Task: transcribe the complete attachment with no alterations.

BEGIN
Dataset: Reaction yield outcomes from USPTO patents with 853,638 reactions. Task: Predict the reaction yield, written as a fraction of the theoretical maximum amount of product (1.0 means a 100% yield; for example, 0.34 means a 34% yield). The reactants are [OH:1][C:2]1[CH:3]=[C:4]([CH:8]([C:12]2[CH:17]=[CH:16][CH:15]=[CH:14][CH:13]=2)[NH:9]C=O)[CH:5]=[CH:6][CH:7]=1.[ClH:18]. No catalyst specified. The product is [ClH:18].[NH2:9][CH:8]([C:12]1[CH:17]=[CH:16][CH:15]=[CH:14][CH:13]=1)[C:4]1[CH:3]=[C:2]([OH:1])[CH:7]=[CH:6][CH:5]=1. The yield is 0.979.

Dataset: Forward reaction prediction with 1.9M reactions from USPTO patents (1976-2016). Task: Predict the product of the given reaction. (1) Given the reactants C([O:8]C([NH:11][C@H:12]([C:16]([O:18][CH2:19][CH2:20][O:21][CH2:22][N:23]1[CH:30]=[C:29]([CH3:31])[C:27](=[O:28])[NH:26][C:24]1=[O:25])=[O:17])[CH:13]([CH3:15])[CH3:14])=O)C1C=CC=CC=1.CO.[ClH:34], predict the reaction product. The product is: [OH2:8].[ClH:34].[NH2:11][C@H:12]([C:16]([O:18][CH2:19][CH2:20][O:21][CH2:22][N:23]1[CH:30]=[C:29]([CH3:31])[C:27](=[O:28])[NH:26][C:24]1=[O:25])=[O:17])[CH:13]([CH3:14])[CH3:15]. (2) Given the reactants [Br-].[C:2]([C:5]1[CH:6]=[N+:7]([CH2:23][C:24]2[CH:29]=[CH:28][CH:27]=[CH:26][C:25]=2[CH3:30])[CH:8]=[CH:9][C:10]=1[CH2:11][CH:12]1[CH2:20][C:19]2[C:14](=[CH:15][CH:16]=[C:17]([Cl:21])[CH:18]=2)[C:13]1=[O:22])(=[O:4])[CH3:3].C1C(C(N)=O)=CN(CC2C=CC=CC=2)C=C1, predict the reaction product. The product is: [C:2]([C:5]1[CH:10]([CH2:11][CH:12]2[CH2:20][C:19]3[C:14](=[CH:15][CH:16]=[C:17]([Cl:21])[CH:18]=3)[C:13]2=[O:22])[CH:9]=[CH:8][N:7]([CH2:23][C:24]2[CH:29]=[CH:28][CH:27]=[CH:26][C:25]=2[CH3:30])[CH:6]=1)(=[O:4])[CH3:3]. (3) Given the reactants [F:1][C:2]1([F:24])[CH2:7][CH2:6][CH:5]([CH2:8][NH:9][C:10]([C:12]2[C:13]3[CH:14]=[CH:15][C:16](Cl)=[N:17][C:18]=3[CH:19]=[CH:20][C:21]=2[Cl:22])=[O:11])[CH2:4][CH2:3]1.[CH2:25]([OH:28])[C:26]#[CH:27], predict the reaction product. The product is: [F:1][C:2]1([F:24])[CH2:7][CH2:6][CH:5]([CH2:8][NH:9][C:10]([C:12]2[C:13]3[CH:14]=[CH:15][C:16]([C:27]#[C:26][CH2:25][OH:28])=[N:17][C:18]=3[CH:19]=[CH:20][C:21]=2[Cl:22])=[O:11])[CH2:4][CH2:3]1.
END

Dataset: Reaction yield outcomes from USPTO patents with 853,638 reactions. Task: Predict the reaction yield, written as a fraction of the theoretical maximum amount of product (1.0 means a 100% yield; for example, 0.34 means a 34% yield). The reactants are [OH:1][C:2]1[CH:3]=[C:4]([CH:8]([C:12]2[CH:17]=[CH:16][CH:15]=[CH:14][CH:13]=2)[NH:9]C=O)[CH:5]=[CH:6][CH:7]=1.[ClH:18]. No catalyst specified. The product is [ClH:18].[NH2:9][CH:8]([C:12]1[CH:17]=[CH:16][CH:15]=[CH:14][CH:13]=1)[C:4]1[CH:3]=[C:2]([OH:1])[CH:7]=[CH:6][CH:5]=1. The yield is 0.979.

Dataset: Forward reaction prediction with 1.9M reactions from USPTO patents (1976-2016). Task: Predict the product of the given reaction. (1) Given the reactants C([O:8]C([NH:11][C@H:12]([C:16]([O:18][CH2:19][CH2:20][O:21][CH2:22][N:23]1[CH:30]=[C:29]([CH3:31])[C:27](=[O:28])[NH:26][C:24]1=[O:25])=[O:17])[CH:13]([CH3:15])[CH3:14])=O)C1C=CC=CC=1.CO.[ClH:34], predict the reaction product. The product is: [OH2:8].[ClH:34].[NH2:11][C@H:12]([C:16]([O:18][CH2:19][CH2:20][O:21][CH2:22][N:23]1[CH:30]=[C:29]([CH3:31])[C:27](=[O:28])[NH:26][C:24]1=[O:25])=[O:17])[CH:13]([CH3:14])[CH3:15]. (2) Given the reactants [Br-].[C:2]([C:5]1[CH:6]=[N+:7]([CH2:23][C:24]2[CH:29]=[CH:28][CH:27]=[CH:26][C:25]=2[CH3:30])[CH:8]=[CH:9][C:10]=1[CH2:11][CH:12]1[CH2:20][C:19]2[C:14](=[CH:15][CH:16]=[C:17]([Cl:21])[CH:18]=2)[C:13]1=[O:22])(=[O:4])[CH3:3].C1C(C(N)=O)=CN(CC2C=CC=CC=2)C=C1, predict the reaction product. The product is: [C:2]([C:5]1[CH:10]([CH2:11][CH:12]2[CH2:20][C:19]3[C:14](=[CH:15][CH:16]=[C:17]([Cl:21])[CH:18]=3)[C:13]2=[O:22])[CH:9]=[CH:8][N:7]([CH2:23][C:24]2[CH:29]=[CH:28][CH:27]=[CH:26][C:25]=2[CH3:30])[CH:6]=1)(=[O:4])[CH3:3]. (3) Given the reactants [F:1][C:2]1([F:24])[CH2:7][CH2:6][CH:5]([CH2:8][NH:9][C:10]([C:12]2[C:13]3[CH:14]=[CH:15][C:16](Cl)=[N:17][C:18]=3[CH:19]=[CH:20][C:21]=2[Cl:22])=[O:11])[CH2:4][CH2:3]1.[CH2:25]([OH:28])[C:26]#[CH:27], predict the reaction product. The product is: [F:1][C:2]1([F:24])[CH2:7][CH2:6][CH:5]([CH2:8][NH:9][C:10]([C:12]2[C:13]3[CH:14]=[CH:15][C:16]([C:27]#[C:26][CH2:25][OH:28])=[N:17][C:18]=3[CH:19]=[CH:20][C:21]=2[Cl:22])=[O:11])[CH2:4][CH2:3]1.